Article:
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Sunday 20 Aug 2017 | 12:44 | SYDNEY
Sunday 20 Aug 2017 | 12:44 | SYDNEY

Why I lost, by Malcolm Turnbull

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22 December 2009 15:01

An op-ed in Saturday's London Times by former Opposition Leader Malcolm Turnbull makes it unintentionally but painfully clear why he lost the support of his party:

A curious feature of climate change denial is that it seems to be found overwhelmingly in the ranks of the old. I have never known a contentious issue where one side of the debate is so old. While I cannot explain this phenomenon, it does have a political significance. The membership of Australia’s Liberal Party is much older than the population at large.

Clearly Turnbull never persuaded this group about the merits of his preferred approach to the emissions trading scheme, though he did try, with this:

I recognise that many people are sceptical about the science. But as Margaret Thatcher pointed out 20 years ago, this is an exercise in risk management. Given that the consequences of unchecked global warming would be catastrophic, responsible leaders should give the planet the benefit of the doubt. Few of us imagine our house is going to burn down tonight, but most of us will have taken out insurance.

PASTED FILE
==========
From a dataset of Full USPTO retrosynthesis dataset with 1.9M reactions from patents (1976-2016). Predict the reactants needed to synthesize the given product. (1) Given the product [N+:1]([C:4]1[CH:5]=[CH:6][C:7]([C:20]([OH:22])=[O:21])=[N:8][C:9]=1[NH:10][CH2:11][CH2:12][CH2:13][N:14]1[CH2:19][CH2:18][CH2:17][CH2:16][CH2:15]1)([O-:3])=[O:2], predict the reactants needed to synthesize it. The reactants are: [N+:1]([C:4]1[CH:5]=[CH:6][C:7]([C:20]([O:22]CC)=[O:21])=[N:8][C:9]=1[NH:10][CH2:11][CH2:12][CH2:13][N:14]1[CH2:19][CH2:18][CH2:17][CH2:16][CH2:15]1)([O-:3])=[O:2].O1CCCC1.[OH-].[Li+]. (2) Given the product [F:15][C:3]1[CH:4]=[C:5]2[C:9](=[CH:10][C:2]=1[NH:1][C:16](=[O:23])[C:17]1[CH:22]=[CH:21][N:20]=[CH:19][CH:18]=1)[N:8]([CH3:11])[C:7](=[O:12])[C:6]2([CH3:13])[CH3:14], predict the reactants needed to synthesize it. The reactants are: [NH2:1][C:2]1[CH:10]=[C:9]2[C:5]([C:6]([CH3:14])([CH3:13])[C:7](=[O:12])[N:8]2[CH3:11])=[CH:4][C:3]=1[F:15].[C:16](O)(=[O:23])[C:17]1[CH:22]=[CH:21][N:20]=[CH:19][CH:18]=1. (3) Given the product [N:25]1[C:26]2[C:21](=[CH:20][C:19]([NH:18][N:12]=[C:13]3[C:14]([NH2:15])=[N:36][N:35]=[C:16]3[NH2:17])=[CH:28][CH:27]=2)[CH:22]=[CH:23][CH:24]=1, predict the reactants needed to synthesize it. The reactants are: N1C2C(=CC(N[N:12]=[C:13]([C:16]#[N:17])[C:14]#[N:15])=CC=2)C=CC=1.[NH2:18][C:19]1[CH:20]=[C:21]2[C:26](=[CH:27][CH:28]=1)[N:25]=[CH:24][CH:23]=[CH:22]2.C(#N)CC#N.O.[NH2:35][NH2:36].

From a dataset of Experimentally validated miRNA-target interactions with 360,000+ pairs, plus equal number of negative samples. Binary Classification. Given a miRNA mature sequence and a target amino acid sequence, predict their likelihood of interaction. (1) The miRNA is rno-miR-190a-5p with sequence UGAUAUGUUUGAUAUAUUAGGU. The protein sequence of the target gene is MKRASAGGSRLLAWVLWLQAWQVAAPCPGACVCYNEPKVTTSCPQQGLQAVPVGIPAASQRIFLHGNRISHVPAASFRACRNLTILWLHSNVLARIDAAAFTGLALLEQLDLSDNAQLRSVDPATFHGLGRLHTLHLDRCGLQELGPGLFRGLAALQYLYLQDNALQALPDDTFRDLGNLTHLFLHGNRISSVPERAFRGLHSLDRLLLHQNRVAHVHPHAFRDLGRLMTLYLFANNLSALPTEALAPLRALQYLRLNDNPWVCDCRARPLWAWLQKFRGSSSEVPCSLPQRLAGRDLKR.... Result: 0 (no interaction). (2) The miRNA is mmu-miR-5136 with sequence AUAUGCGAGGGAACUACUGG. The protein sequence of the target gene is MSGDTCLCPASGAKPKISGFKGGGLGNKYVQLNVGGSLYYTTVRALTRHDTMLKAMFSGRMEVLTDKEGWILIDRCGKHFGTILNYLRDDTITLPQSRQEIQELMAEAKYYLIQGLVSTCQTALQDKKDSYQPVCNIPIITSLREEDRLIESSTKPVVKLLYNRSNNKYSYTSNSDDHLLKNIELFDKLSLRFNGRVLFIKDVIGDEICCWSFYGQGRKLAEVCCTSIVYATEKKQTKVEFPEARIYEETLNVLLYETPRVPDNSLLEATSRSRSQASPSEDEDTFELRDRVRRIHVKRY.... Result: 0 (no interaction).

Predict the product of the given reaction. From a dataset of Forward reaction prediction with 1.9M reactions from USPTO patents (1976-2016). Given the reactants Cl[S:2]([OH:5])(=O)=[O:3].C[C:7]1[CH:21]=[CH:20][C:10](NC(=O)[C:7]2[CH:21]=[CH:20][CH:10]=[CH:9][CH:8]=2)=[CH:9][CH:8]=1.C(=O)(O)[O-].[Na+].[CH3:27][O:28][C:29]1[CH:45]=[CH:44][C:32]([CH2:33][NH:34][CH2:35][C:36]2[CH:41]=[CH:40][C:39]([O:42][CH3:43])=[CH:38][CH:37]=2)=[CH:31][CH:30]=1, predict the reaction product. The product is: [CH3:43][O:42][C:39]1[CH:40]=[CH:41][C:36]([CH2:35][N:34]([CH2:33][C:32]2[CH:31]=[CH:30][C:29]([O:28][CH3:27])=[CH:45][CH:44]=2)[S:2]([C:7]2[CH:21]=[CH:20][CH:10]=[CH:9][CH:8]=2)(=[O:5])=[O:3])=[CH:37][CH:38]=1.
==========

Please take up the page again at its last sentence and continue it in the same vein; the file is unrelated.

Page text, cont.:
So the political or indeed moral issue is not whether you are totally convinced by the climate change thesis, but what you propose to do about it. Being sceptical about climate change is not unreasonable; doing nothing about it is reckless.

This makes no sense. From the sceptic's point of view, why is it 'reckless' to do nothing against a non-existent threat? Quite the contrary, the sceptic would say, it is the height of recklessness to take expensive and disruptive policy action on the basis of questionable science.

As we've said on The Interpreter before, Turnbull's 'insurance policy' argument is unpersuasive to denialists. Turnbull himself demonstrates why:

(Nick Minchin) has said that the planet is cooling not warming, that the majority of the Liberal Party does not believe that human beings are causing global warming...

How on earth did Malcolm Turnbull think his 'insurance policy' argument could persuade someone with those views? You might as well tell them they ought to buy insurance against falling pianos.

What Turnbull is really flogging here is a version of the precautionary principle (or, if you like, a one percent doctrine). But as the NY Times' Ross Douthat recently pointed out, the precautionary principle is not a very useful guide to policy. He quotes economist Cass Sunstein:

… the precautionary principle, for all its rhetorical appeal, is deeply incoherent. It is of course true that we should take precautions against some speculative dangers. But there are always risks on both sides of a decision; inaction can bring danger, but so can action. Precautions, in other words, themselves create risks - and hence the principle bans what it simultaneously requires.

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